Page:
If you have spreadsheets with a lot of data or a lot of inconsistencies, it is worth your time to learn how to use OpenRefine. It's a free and highly powerful tool that can identify and fix common errors (like near matches that are similar but not exactly the same). The OpenRefine LibGuide linked below is a great place to get started.
Although it's not as powerful as OpenRefine, you can use Excel for many spreadsheet cleaning tasks, but be careful. It is easy to make mistakes in Excel. You can help prevent mistakes by locking cells that shouldn't be changed and by using data validation for prescribed values.
While Excel has more data cleaning functionality, Google Sheets makes it easy to split columns, remove duplicates, and trim whitespace (the unnecessary spaces in your spreadsheet that can throw off your analysis). Keep in mind that, because it is online, Google Sheets is not an appropriate tool for sensitive data. For anything sensitive, Excel or OpenRefine would be better because you can run them locally on your computer.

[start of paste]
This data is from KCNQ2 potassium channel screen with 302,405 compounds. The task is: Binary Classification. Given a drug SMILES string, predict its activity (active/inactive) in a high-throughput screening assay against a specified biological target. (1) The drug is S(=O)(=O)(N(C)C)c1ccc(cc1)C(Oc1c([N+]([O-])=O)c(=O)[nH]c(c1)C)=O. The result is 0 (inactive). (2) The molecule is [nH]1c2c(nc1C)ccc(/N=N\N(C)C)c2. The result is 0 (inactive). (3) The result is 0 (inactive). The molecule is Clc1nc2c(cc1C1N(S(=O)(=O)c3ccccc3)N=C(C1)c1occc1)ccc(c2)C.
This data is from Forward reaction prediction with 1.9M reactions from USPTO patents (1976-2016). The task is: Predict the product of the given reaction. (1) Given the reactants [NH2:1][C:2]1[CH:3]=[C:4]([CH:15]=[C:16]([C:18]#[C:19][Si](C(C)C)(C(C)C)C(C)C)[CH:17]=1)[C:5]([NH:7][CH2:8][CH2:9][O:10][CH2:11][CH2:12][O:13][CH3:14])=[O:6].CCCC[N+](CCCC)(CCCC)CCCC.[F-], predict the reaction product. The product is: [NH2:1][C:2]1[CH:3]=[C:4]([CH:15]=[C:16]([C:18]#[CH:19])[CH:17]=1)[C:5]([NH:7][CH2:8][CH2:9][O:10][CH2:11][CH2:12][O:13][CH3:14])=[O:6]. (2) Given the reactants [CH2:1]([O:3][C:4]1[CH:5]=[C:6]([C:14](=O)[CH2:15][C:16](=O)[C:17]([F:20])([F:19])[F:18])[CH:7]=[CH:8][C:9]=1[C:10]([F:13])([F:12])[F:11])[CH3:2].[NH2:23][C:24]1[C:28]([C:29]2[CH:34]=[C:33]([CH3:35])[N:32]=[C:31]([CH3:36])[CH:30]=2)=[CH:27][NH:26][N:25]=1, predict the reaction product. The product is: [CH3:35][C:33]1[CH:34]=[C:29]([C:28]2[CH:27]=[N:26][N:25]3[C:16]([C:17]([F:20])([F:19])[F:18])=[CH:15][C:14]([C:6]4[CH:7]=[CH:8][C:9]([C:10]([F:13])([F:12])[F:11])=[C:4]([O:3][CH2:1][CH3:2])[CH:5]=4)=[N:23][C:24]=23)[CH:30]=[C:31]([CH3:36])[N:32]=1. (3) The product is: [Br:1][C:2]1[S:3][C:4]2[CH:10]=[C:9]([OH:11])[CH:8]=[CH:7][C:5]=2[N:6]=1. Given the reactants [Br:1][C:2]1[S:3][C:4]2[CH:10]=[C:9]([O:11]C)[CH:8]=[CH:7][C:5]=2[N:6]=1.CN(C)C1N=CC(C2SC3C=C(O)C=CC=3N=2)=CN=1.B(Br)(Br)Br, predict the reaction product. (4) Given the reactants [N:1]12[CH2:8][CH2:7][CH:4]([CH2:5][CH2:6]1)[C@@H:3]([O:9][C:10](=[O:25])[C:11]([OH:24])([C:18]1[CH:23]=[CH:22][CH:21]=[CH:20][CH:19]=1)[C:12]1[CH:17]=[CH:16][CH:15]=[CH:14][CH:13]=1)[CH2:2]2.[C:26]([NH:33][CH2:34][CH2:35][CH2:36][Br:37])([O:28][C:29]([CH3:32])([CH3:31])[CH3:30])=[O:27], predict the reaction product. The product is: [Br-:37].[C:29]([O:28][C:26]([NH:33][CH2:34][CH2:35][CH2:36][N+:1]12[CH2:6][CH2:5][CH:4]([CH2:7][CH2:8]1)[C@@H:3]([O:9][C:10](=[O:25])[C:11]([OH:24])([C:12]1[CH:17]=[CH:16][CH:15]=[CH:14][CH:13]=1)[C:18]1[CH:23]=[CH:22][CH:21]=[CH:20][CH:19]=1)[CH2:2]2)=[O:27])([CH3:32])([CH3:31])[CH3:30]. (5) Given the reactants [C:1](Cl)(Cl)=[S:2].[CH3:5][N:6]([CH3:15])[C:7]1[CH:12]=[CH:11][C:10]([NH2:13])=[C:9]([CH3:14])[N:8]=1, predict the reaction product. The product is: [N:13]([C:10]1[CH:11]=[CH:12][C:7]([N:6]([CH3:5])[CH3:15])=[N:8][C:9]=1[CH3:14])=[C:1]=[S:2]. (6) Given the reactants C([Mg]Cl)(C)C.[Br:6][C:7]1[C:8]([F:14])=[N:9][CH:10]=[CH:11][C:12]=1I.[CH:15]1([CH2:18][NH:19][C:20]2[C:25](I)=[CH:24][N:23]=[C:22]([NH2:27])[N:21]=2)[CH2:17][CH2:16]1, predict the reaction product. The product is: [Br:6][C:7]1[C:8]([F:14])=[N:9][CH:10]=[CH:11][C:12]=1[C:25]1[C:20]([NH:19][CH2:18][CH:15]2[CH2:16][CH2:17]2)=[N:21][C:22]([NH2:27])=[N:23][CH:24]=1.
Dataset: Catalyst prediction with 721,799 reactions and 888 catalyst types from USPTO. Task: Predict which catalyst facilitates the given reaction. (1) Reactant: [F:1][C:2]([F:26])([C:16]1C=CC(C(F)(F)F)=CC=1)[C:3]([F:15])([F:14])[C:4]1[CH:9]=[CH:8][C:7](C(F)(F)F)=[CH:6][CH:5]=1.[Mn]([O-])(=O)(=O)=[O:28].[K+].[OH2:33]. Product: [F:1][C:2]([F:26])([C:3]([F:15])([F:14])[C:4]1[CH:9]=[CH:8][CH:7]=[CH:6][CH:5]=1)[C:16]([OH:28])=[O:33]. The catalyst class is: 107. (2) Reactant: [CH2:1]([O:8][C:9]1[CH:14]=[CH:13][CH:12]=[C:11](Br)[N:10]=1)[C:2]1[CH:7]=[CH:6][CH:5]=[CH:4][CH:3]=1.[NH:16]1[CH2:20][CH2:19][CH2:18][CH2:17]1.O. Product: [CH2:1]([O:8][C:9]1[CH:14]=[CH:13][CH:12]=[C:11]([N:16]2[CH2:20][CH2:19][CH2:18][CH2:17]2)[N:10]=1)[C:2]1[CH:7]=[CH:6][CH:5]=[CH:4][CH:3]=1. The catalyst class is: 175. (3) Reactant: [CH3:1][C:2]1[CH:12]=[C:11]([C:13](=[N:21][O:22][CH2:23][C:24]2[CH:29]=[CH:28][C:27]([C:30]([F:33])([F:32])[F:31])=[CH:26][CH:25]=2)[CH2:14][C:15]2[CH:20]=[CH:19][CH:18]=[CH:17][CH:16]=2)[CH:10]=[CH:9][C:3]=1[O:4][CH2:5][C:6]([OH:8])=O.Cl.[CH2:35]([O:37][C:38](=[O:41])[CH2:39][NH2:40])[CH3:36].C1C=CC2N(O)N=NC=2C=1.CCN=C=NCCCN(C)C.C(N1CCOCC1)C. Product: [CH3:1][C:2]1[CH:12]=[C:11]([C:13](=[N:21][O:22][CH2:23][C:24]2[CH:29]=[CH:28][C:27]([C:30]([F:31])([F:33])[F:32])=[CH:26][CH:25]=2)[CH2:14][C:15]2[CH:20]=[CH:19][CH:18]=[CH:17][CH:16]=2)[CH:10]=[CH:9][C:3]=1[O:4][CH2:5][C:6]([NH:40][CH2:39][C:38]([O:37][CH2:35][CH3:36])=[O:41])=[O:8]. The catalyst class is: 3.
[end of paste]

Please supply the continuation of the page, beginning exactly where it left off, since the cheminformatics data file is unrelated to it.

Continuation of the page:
Regular expression syntax, or regex, works kind of like an extremely powerful version of find and replace. While find and replace can look for specific words, regex can search for patterns in text like capital letters, the first and last letters of words, numbers, punctuation, spaces, and line breaks. Using clever combinations, you can use regex to search for complex patterns in text like proper nouns, addresses, phone numbers, date ranges, the beginnings of sentences, etc. Notepad++ is a free Windows program for editing code that allows you to use regex to search plain text files.
Want to learn more about data cleaning? Check out these resources: